Obama's war position could be his weakness
When John McCain says he could lose the presidential election because of his position on Iraq, people nod. But Barack Obama?
Put it this way: Obama doesn't acknowledge that his call for a complete withdrawal of American troops by a specific date has become a risk to his candidacy. But the evidence suggests it is no longer the golden path to victory in November, or even to the Democratic nomination, that many of his backers once seemed to think.
On Friday, an NBC News-Wall Street Journal poll reported that about 35 percent of Americans believed that it was McCain who had the right approach to the war - not giving up and not leaving Iraq to Al Qaeda and chaos - compared with 30 percent for Hillary Rodham Clinton and 27 percent for Obama.
Specifically, on a pullout of troops, the Pew Research Center, in a report published two weeks earlier without reference to the candidates, found a virtually even split for the first time since 2006: 49 percent saying bring the troops home "as soon as possible" (a notion that both McCain or Clinton could endorse as long as it comes without a completion date); and 47 percent wanting troops to stay on until "the situation stabilizes."
Add two chunks of reality and a caveat to the mix.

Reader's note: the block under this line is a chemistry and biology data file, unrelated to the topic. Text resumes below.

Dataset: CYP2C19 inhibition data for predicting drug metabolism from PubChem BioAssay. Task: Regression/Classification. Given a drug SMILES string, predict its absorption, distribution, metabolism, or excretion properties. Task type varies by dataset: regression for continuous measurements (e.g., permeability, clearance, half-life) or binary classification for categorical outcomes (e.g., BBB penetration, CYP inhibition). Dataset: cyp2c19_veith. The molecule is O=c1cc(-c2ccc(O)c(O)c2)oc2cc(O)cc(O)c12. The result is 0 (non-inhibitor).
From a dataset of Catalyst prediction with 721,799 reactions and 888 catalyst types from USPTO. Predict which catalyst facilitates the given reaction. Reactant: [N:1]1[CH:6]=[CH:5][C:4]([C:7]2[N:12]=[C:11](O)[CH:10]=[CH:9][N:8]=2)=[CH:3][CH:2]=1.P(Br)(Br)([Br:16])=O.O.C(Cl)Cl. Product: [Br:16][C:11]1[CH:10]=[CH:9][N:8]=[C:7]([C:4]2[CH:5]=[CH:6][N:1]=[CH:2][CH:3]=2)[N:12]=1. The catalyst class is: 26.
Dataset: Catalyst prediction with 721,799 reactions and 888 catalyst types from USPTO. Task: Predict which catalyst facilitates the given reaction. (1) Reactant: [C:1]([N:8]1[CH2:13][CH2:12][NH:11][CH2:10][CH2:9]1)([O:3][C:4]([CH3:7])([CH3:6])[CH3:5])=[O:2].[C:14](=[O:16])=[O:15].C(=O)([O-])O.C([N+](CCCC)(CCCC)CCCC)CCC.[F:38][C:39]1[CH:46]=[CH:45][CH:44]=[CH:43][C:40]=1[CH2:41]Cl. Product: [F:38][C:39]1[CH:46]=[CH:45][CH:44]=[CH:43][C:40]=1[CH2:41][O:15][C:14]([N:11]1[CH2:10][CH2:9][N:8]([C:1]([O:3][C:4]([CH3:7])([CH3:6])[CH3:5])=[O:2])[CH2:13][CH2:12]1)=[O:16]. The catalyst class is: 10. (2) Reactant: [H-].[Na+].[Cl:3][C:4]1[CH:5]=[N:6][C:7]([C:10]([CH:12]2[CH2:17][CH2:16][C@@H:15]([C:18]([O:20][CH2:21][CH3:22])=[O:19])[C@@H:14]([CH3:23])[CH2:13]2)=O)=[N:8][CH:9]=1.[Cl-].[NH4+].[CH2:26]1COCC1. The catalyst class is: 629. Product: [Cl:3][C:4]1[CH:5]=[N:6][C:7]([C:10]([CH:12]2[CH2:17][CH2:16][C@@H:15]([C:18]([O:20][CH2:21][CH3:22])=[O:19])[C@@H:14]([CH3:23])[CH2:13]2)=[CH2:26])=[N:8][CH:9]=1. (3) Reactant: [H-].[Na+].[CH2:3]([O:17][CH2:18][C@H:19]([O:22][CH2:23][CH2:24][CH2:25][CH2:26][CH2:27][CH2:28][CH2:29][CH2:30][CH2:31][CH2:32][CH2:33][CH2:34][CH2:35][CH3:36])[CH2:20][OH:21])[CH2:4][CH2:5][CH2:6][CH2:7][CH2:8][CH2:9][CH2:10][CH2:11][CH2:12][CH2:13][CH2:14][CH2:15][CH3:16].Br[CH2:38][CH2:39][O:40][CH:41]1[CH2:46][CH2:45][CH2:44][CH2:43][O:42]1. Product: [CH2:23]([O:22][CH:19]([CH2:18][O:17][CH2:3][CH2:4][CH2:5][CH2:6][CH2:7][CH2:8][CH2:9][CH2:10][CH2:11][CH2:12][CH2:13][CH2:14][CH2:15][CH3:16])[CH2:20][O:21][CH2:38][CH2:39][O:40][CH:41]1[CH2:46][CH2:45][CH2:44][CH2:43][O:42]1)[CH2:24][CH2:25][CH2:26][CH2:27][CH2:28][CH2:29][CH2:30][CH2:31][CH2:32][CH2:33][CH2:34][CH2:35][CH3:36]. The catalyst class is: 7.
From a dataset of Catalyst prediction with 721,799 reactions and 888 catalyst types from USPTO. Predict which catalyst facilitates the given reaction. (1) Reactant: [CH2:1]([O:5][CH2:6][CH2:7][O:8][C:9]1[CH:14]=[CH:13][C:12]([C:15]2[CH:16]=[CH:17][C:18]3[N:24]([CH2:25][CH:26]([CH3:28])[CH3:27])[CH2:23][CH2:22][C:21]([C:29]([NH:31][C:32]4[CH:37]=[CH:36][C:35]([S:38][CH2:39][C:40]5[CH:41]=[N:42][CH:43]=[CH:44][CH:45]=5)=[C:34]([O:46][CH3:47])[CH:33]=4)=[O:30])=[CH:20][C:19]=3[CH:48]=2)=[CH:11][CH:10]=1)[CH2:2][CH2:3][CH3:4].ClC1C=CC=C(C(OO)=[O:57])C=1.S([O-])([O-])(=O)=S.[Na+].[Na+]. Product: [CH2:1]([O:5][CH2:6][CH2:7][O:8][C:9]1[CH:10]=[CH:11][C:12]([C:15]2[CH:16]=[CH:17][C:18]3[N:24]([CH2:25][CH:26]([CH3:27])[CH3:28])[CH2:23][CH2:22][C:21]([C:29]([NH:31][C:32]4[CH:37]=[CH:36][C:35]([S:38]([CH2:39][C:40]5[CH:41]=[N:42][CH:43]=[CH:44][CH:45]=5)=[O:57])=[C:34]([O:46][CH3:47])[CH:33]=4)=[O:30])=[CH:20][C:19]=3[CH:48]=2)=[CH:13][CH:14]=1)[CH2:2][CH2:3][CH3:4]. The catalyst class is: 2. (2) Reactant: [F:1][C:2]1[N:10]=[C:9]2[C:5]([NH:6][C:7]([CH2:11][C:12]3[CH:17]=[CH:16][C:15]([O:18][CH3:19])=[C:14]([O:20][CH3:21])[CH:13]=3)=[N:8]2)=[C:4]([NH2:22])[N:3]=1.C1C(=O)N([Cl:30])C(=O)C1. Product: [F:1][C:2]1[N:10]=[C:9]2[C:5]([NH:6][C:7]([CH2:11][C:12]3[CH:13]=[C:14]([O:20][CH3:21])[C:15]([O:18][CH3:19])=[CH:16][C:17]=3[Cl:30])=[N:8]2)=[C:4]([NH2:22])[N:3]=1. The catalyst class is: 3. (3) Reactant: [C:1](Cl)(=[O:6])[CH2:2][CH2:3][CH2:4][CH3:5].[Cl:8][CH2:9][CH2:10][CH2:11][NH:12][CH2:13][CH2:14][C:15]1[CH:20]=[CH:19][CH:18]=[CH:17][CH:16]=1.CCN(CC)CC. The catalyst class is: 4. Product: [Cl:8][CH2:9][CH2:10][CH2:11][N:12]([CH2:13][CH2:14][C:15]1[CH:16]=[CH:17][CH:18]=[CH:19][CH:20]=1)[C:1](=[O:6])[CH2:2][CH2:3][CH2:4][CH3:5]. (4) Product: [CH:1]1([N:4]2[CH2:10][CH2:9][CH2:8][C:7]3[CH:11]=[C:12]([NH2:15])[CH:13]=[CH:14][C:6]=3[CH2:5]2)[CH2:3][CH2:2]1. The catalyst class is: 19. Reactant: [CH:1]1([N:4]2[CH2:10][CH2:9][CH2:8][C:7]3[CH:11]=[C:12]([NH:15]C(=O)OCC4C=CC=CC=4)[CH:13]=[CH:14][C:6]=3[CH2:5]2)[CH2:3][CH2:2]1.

A) In the bruising Ohio Democratic primary won by Clinton this month, Iraq was the most important concern of only 9 percent of probable Democratic voters, a small fraction compared with those focused on economic and health issues.
B) According to Pew Research, while 54 percent of Americans think the war was "the wrong decision," 53 percent now believe the "U.S. effort in Iraq will succeed."
Caveat: Beyond the current run of diminished casualties and seeming military successes - plus a surge in troops and the Bush administration's contrasting withdrawal of five combat brigades by the end of July - no polling on Iraq can ever soften its potential to become the issue foremost in America's mind at any moment before Election Day.
So where does all this point? To the proposition that Obama is in the process of losing some of the effect of what he once obviously thought were his wonder-weapons.
The double warhead: First, the charmed innocence of being demonstrably opposed to the war from before the get-go - a kind of one-man freedom from original sin - while 70 percent of his countrymen (including great numbers of Democrats) had approved George W. Bush's handling of Iraq the night attacks on Baghdad began five years ago, on March 20, 2003.
Then, there is the certainty of announcing a specific time frame for a troop withdrawal. If Obama is elected, it's over by the end of next year. By this stroke, consider Baghdad free for vacation travel by Easter 2010.
But the legitimacy and touch-of-the-prophet routine no longer functions magically for Obama at a time when rage and contrition about the war have diminished from their 2006 congressional election level.